I was conflicted about the N900. I don’t want to give Nokia a hard time about it: The company has made tremendous progress and with the N900, is on the right track. This phone gets a 6/10 from me: mostly because of the progress Nokia has made on the software front. If you’ve never used an iPhone, this is a pretty good device. In fact, a lot of folks in many parts of the world are going to find this device much more useful than, say, the N97.

Like a great home-run hitter who has lost his swing and is only one double away from getting it back, I think Nokia is a device or two from posing a strong challenge to its competitors.

209 Responses to “With N900, Nokia Still Not Close to the iPhone”

  1. Why does everybody have to argue about COMPLETELY different devices?

    It’s like arguing about a house or an apartment… there’s people who prefer one to the other…

    WE (the customers) are just buying the device… We’re not entitled to argumentative privileges…lol
    IF anything, then the founders and workers of the device can argue which is better.
    Can you all just please buy your device that’s convenient to your purpose and keep those immature opinions to yourselves?…

    I, as a customer of NOKIA…will buy the N900, because it matches my criteria.

    the iPhone is all good and dandy, as so is 100 other devices, but just not for what I need/want it for.

    Peace out, make love not war. <3…it's never late for human evolution…

  2. This won’t destroy the iPhone – no phone ever will.

    Simply because majority of iPhone users have the IQ of a ant, and using a more complex and powerful device would be too much for them.

    In fairness, the iPhone web browsing is THE best, and it brings apps to the mass market. iPhone is not a power users device.

    This IS a power users device. So if you want more from your phone – this is what to get. And if you just want it to be easy to use. Get an iPhone.

    • “In fairness, the iPhone web browsing is THE best”

      It is not true, as Iphone does not support flash and java, it loads the website faster. If you change the setting in nokia web browser to exclude all the flash and java content, the speed would be the same.

  3. I’m a Nokia boy 4 life. Additional reason why i love the n900 is beacuse i can boycott the at&t’s data plan. Stay w/ me on this 1. has the n900 for $582.99. the n900 has multitasking and even the “unlocked” freedom to use it w/ any network. So You buy the iphone for $100 and have to pay extra $30/month for two years and thats the end of the iphone except you buy another two yr contract. in the long run you end up paying $30x24months= $720.00 plus additional $100(the actual handset) giving a total of $820.00. WHAT THE F***, ONLY RETARDS DO THAT SH*T. PLEASE BUY THE N900 AND BE HAPPY.

  4. H3llb0und

    I’m wondering if half assed articles like this only serve to give your website a few more views.
    If that was the objective, Mission Accomplished.

    But now I also know to never come here again for objective information / comparisons about anything.
    It was the first and last time.

  5. My god. This article is so biased! Om Malik, you sadly are an example of a huge apple fanboy! Sad that you are actually allowed to write articles that are published.

  6. Rational Person

    “Apple makes its things great by leaving features out; Nokia somehow believes that adding more makes its products great.”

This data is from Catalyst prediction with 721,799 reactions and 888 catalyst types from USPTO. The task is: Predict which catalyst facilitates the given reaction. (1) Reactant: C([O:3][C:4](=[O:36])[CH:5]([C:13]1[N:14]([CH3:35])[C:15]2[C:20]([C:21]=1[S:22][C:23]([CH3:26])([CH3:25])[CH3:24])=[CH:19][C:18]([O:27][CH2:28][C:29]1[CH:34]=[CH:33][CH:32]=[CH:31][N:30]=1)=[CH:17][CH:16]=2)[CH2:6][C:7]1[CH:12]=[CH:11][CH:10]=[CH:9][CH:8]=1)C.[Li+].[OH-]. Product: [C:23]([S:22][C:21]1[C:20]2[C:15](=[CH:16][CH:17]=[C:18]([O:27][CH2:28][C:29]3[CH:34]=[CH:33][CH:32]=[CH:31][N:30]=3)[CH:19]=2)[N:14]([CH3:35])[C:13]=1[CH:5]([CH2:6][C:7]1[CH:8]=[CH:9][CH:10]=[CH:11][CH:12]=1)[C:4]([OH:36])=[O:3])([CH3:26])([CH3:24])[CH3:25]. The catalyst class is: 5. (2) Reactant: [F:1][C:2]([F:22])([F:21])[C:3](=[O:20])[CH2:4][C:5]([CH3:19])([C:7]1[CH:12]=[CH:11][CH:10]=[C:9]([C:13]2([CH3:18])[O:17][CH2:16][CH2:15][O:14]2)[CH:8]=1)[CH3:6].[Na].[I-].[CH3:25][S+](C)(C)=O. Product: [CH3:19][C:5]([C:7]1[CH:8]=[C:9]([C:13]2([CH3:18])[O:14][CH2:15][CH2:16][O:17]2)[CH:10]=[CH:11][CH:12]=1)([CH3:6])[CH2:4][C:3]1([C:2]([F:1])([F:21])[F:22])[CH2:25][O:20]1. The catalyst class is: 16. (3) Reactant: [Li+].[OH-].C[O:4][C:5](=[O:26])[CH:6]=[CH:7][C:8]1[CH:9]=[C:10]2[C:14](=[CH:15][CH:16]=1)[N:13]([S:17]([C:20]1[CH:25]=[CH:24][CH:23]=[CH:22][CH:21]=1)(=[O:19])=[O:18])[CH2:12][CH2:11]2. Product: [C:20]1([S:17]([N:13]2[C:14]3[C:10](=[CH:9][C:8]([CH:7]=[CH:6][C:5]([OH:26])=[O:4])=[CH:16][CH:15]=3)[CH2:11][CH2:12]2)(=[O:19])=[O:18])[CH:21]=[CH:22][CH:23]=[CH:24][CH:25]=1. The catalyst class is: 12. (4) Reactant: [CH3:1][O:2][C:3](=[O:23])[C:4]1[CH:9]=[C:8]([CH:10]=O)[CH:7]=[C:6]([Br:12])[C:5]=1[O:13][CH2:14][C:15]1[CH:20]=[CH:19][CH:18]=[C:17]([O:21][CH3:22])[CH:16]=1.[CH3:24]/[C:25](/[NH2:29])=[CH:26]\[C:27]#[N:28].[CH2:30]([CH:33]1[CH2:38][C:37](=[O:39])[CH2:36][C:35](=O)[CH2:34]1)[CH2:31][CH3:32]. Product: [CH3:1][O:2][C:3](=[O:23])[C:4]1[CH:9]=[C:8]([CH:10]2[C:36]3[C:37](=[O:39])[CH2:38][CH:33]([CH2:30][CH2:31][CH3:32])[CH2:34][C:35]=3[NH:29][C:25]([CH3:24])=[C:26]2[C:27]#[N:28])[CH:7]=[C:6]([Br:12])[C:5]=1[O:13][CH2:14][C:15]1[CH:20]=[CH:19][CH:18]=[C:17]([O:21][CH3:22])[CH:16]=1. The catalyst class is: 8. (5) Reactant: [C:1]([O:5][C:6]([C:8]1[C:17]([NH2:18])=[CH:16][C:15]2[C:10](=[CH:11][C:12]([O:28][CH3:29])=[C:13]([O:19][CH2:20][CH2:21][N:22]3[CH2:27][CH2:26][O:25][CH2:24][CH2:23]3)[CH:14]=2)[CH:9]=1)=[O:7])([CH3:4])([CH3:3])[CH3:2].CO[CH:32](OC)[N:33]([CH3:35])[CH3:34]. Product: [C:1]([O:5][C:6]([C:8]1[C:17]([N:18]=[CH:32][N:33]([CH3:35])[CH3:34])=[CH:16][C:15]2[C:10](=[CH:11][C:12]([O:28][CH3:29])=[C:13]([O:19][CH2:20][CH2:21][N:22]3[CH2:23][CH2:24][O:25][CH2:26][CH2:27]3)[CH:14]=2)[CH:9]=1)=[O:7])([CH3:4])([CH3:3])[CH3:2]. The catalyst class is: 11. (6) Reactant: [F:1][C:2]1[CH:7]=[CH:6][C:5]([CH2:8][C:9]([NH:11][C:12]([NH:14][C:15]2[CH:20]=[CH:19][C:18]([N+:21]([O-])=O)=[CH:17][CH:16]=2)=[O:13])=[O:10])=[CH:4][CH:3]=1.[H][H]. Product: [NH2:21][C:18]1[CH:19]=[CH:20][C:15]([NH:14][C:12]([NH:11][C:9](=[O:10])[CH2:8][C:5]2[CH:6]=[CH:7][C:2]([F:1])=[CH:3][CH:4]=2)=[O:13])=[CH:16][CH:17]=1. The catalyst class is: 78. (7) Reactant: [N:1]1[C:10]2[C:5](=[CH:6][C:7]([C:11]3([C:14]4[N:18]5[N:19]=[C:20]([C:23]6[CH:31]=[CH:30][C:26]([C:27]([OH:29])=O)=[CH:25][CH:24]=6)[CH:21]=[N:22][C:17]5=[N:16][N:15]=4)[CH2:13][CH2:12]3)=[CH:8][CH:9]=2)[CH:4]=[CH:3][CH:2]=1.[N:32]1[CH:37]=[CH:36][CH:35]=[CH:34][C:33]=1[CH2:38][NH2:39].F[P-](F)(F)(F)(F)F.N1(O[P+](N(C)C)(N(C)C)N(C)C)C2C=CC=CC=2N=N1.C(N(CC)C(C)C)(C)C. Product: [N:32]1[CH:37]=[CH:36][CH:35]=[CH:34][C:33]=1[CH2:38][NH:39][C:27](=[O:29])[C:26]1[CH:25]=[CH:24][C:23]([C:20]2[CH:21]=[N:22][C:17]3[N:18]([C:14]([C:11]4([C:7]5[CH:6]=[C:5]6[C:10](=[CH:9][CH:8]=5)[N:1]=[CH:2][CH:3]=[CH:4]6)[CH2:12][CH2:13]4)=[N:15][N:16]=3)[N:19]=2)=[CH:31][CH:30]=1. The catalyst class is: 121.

You sir, are a brainwashed retard.

  7. I might seem out of place here….but while i adore smart phones….i hate those bloody touch screens…i’m sorry…but quite frankly…i probably get the wierd ones, but it stalls and gives me a headache…nokia…who has been my sidekick since i was allowed to have cell phones, in my opinion, and yes it is biased, has come out on top….thank god they put regular buttons.

  8. The iPhone is HUGELY overrated. The interface is clunky and cluttered looking, the firmware updates are far too regular (reflecting its rush-to-market development methodology) and its big brother style of application management is a slap in the face to anyone who is sick to death of the proprietary locks that have held back the cell phone market for too long now.

    That said, I am reserving judgement on the N900 until I’ve used it myself, but this “review” smacks of someone who is emotionally invested in Apple products.

  9. I don’t like Apple because of there politics, so this would be a reason to not buy iphone. Of course I admit the 3GS with it’s UI. On the other side I’m questioning if you are not bored of the stupid static homescreen finally.
    Just another awesome feature of N900 beside others on posts here is the deep Skype integration into the OS. No opening the one and only app and try to make a skype call with another contact list in the skype app. Also you see the history of SMS, Skype calls and others all together. It’s just perfect made on the N900. Incredible phone, another league though.
    This guy did scratch only on the surface, not more.

  10. sudeep bhattacharjee

    hi hello,,

    Having seen N900 only in T.V.

    Nokia N900 is the best device,

    compared to other devices

    N900, is a stronger device not less than a Note Book or a PC.

    iPhone campared to N900 is a Toy, or an ordinary Cell phone.

  11. “Nokia Still Not Close to the iPhone”

    Strange that you would compare the N900 to the IPhone, they are a different class of device and comparison are difficult it seems.

    “I’m not a big fan of the company’s multiple operating system strategy, but it is becoming clear: Nokia needs to move away from its aging smartphone platform, Symbian. ”

    Symbian S60 5th needs a rework, thats for sure and its coming but why would they abandon such a strong brand? Multiple OS’s give Nokia flexibility to address different sectors easily and is surely a good idea, no?

  12. 6 out of 10…right.

    pull my left leg, it plays jingle-bells!